10 Tips For Every New Programmer

1- Don’t learn everything

It doesn’t matter how skilled you are or for how many years you are coding. The most important thing is that you don’t need to learn everything.
This mindset can be very counterproductive, especially when you try to grasp a lot of information in a little amount of Learn slowly, learn as little as you can, but precisely. Focus on understanding one thing rather than reading a lot.

2- Focus on progress

When it comes to web development, it’s an always-changing programming niche. If you aren’t up-to-date with some trendy technologies or languages or just with fundamentals, you won’t be an ahead of others, and that can lead to you not landing that job.
Plan it. Take help from the roadmaps, like a “Front-End Developer Roadmap”
created and available on roadmap.sh.

“Slow progress is still progress”

3- Try learning techniques

As I can see, people use different learning techniques, but all of them are similar to one, which you probably know already — the Pomodoro technique. That’s the most effective learning technique for most of us.
Why? It’s because of the breaks. More breaks you and so on. Give it a try!

4- Teaching mindset

I’m an example of this point. I’ve created this profile just because I wanted to help beginner programmers, web developers, especially. When you become a teacher, you’ll not only help eve it or not, I learn a Lot by creating these posts, by sharing knowledge, and helping others!
You can do that too!

Dennis Ritchie — C++ creator, Source: AZqoutes

5- Note your progress

When I note what I’m learning, I learn it much more effectively. Exactly how it’s in schools. If you write something down on a paper, you’re thinking of what you’re currently writing, you are reading it, and the most important you understand it better.
I’ve tried different methods, like writing on a computer. I wouldn’t recommend that as much as writing on a paper.

6- Avoid perfection

You will be able to do something flawlessly. No one will. When it comes to programming, there will always be a better approach. approach, a better understanding, or whatsoever. Rather than trying to do things superbly, make things work, and do it briefly.
This type of approach can slow down your learning process and keep you away from progressing.

7- Don‘t compare

For most of us, when we compare ourselves to all of the talented programmers that we see on YouTube or anywhere else, it won’t motivate us to get into their level. It can only leave us thinking that we aren’t that great, that this is not for us or similar, wrong thoughts.
If you want to compare, do it with your yesterday yourself. You just watched a video on Youtube about creating an HTML website, and now you know how to do it?
Boom! You just got it.

Most programmers do programming not because they expect to get paid or get adulation by the public, but because it is fun to program.

Linux Torvalds — Linux creator

8- Write code every day

The best programmers I’ve ever met write a lot of code and they do it frequently. Those who struggle usually spend more time watching Netflix than they do writing code.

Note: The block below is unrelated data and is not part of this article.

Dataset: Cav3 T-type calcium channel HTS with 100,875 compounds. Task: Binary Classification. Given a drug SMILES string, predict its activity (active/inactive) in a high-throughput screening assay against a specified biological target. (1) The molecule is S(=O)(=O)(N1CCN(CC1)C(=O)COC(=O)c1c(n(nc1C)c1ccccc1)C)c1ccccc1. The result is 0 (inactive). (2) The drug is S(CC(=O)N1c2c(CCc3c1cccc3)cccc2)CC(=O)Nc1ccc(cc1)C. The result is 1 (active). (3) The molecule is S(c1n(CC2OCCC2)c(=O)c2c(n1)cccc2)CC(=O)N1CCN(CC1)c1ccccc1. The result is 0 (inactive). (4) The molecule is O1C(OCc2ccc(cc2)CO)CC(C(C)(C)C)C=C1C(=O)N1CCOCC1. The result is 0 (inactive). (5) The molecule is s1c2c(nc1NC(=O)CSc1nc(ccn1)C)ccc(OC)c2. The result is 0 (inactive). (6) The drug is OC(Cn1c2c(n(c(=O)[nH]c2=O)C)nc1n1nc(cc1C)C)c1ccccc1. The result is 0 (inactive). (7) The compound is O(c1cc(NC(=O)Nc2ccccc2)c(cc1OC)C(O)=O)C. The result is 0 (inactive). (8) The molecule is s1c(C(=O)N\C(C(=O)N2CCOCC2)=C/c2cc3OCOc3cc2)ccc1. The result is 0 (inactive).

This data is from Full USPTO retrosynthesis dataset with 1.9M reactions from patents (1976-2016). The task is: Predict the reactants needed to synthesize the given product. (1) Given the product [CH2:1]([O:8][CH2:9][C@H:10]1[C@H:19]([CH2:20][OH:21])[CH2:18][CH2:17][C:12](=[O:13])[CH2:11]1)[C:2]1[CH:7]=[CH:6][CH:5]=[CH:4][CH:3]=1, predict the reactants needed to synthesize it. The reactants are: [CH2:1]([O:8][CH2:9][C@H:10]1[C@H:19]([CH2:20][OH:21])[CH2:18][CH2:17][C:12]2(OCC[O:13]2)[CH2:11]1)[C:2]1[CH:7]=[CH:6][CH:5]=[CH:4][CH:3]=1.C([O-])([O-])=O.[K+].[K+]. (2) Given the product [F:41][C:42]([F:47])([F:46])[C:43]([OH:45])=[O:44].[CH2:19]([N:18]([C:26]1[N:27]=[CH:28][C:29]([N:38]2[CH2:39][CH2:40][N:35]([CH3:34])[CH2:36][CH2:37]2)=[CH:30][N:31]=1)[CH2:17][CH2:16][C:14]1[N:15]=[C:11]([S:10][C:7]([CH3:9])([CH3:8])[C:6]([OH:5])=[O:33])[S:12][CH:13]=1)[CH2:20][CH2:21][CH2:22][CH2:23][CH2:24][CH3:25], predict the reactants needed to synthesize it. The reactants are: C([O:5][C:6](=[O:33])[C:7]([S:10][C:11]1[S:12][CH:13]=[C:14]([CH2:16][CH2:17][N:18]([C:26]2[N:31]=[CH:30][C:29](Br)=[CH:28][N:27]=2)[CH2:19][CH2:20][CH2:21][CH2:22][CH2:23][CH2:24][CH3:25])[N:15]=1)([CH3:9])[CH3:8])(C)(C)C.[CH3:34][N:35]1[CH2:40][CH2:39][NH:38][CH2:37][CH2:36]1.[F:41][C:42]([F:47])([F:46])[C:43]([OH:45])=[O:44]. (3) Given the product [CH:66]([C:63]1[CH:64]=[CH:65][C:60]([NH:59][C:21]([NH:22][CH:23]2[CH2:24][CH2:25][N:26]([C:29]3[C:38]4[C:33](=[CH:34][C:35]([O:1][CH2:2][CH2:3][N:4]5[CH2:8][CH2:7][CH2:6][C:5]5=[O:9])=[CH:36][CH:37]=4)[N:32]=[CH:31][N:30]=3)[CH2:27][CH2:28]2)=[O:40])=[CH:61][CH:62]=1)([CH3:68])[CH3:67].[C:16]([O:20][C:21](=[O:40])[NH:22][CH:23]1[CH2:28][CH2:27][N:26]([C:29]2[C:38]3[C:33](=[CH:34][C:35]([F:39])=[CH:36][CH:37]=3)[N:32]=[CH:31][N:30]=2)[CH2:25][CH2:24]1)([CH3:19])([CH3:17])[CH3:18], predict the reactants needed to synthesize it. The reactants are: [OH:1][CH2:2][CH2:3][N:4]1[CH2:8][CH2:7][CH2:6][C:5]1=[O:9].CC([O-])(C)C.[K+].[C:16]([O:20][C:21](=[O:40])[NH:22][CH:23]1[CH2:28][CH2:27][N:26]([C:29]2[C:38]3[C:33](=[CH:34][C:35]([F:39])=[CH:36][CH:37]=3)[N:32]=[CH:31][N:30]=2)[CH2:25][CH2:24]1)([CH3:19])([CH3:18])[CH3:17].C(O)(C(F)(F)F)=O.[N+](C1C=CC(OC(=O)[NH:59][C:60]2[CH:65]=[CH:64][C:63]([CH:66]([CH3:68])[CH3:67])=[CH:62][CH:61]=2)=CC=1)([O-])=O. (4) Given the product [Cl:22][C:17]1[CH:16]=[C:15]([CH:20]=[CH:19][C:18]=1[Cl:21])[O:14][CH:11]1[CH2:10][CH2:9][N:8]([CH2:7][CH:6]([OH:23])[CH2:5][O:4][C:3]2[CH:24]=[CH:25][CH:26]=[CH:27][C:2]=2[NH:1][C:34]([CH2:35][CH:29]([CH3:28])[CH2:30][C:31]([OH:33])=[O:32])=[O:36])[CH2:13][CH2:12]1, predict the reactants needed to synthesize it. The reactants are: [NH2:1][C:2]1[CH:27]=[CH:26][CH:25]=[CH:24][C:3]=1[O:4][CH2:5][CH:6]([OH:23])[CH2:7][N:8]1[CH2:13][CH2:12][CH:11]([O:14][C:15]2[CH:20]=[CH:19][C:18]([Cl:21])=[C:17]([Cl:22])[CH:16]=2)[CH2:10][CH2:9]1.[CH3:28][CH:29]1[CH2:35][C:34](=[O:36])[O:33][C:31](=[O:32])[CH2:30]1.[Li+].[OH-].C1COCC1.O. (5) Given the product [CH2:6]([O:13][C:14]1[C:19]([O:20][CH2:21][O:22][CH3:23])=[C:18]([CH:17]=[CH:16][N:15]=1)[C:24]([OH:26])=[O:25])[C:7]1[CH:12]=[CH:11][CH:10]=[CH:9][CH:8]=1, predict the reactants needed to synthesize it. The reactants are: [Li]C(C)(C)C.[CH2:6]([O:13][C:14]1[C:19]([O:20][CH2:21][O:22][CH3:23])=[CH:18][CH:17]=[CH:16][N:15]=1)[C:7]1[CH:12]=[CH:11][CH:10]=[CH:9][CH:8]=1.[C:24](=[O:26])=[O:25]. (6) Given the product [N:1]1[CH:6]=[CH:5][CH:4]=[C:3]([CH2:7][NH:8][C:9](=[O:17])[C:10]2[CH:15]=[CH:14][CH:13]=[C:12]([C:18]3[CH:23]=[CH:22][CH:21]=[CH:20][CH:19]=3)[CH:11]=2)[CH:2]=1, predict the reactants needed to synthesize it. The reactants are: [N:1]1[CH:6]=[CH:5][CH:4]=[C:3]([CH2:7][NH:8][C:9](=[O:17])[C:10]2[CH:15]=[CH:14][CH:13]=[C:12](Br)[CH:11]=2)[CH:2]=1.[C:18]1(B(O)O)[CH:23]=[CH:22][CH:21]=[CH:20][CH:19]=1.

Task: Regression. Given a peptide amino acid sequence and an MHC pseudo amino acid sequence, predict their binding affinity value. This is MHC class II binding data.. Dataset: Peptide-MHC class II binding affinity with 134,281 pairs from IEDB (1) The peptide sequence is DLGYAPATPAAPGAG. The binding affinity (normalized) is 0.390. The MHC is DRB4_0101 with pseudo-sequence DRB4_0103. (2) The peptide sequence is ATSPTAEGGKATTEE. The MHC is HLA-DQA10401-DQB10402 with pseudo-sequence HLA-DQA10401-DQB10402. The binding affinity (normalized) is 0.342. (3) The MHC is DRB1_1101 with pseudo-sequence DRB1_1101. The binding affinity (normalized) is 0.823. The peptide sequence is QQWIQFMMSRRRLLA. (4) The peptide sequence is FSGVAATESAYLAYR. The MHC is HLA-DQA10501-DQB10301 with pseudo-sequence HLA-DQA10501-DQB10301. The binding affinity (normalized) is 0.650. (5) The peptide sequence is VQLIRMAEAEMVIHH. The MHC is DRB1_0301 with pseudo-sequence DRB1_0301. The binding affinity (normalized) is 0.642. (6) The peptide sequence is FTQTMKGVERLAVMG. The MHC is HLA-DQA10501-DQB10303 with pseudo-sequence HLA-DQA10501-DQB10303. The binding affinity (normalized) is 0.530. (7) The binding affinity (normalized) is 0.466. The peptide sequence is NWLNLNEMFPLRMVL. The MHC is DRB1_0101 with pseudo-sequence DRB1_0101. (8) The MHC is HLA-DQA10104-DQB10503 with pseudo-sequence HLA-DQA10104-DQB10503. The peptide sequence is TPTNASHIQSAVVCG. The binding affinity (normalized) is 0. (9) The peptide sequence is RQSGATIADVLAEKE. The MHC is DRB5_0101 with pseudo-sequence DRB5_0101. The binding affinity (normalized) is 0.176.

So, simply writing code every day solves a cascade of problems that many beginners face. Over a period of 2–5 years, daily practice will take someone from a total beginner to a competent developer.
Ironically, getting a job writing code every day is how most people end up getting this done, but it isn’t a requirement.
If you are in the industry, you’ll probably have the experience of those who are fresh out of college still being kind of terrible at writing code, but 2 years on the job and they are solid.

9- Remember to rest

Keep in mind that resting is as important as learning. Especially it when to codes programming, where all you do is learn, you have to take breaks. It won’t only make you feel better, but it’ll make you ready for the new challenges that you’ll face every day as a programmer.
Eat healthily, exercise, and get enough sleep. These are my recommendations. When I don’t sleep enough, I can’t focus, and it’s a lost day for me.

10- Contribute to the open-source community

When you contribute to the open-source community, it will empower you, Tejada said. “When you contribute to a project, pay attention to the feedback you get from users and other developers,” he added. “When you give to the community, make sure you take advantage of the opportunity to receive as well.”
Recognize how important it is to interact with your professional community, but also think long and hard about what you want your role to be.
Exchanging ideas and learning new things from your community can help avoid burnout, but only if you’re approaching it in a genuine way.

Conclusion

Programming can also one of the most frustrating things you will ever do. Feeling frustrated is completely normal, and will probably never completely go away. As you get better, you’ll just attack harder problems but have the same problem. Yet, no matter how frustrating your problems are, there is almost certainly a solution out there.

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Abdullah Shallal

Abdullah Shallal

I am a professional System Administrator and Web Developer. I am an avid Linux lover and supporter of the open-source movement philosophy